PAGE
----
Three people in Saskatoon are being thanked for their tireless humanitarian work and endless generosity.
The Saskatchewan Red Cross held its annual humanitarian of the year award ceremony Wednesday.
Well-known in the business community, Sherwood and Elaine Sharfe recieved the humanitarians of the year award.
“Very strange,” Elaine said when asked how it sounded to be humanitarian of the year.
Sherwood was honoured to be in the room, no matter how uncomfortable it was.
“It’s nice to be associated with such a good cause,” he said. “I’m flattered…and undeserving.”
The couple couldn’t have been more humble in accepting the award, calling the celebration of their generosity “a surreal experience.”
“Whenever we do something, or whenever we have done something, we didn’t analyze why we were doing (it),” said Elaine.
“Nor, was it to be acknowledged,” Sherwood said. “In fact, more often than not, I’d prefer it not being acknowledged.”
The chief source of their human rights and philanthropic work came from a large donation to the Concentus Citizenship Education Foundation, a coalition formed to provide education resources for kindergarten to Grade 12 classrooms.
Known for operating Sherwood Chevrolet for nearly half a century, the couple has built a reputation in recent years as philanthropists rather than business owners.
For Elaine, that’s how it’s always been.
“I grew up in a home that was philanthropic. It didn’t occur to me that anything I was doing was different, that was part of my DNA.”
Saddleback honured, but knows he’s not done yet
Jack Saddleback was awarded the young humanitarian of the year. The former University of Saskatchewan Students Union President is a Cree two-spirit transgender gay man that has devoted much of his life to human rights causes.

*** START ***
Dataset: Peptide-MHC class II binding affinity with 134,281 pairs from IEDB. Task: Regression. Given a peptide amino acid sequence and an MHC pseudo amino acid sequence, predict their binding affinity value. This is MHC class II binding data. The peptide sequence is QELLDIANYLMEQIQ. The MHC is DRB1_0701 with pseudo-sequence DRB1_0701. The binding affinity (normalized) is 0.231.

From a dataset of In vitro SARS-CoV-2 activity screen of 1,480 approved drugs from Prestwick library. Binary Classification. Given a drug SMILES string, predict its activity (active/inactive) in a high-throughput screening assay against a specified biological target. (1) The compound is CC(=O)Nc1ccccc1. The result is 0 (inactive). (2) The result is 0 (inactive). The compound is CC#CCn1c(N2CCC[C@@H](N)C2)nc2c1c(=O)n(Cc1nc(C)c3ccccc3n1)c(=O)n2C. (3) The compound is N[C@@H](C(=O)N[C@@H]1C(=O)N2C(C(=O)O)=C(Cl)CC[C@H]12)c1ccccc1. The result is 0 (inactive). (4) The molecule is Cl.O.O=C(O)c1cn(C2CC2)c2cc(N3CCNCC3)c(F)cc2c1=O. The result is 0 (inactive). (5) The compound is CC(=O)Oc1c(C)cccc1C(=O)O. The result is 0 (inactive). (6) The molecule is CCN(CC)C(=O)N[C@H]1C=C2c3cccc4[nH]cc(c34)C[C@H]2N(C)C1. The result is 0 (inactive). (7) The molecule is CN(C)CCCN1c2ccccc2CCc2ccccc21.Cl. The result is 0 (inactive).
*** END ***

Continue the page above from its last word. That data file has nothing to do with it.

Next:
Watching his mom work as a social worker in a first nation near Calgary, Saddleback grew up with an understanding of social issues plaguing young people.
Mental health, advocating for indigenous engagement and gender and sexuality diversity issues are just some of the causes that Saddleback has attached himself to.
“I do it for seeing someone smile at the end of the day, when they’ve gone through a hard day,” he said of his motivation. “Just being able to see a smile on their face and being able to create that.”
Holding his award in his hand, Saddleback gave it a long, hard look before smiling and lamenting at all the work he has left to accomplish.
“It feels pretty heavy and I think that’s kind of symbolic when I think about all the human rights work that needs to continue moving forward and that heavy lifting that we need to continue to do,” he said.
“We’re still seeing that there is so much more (to be done), not just within our city, but all across the province and our country.”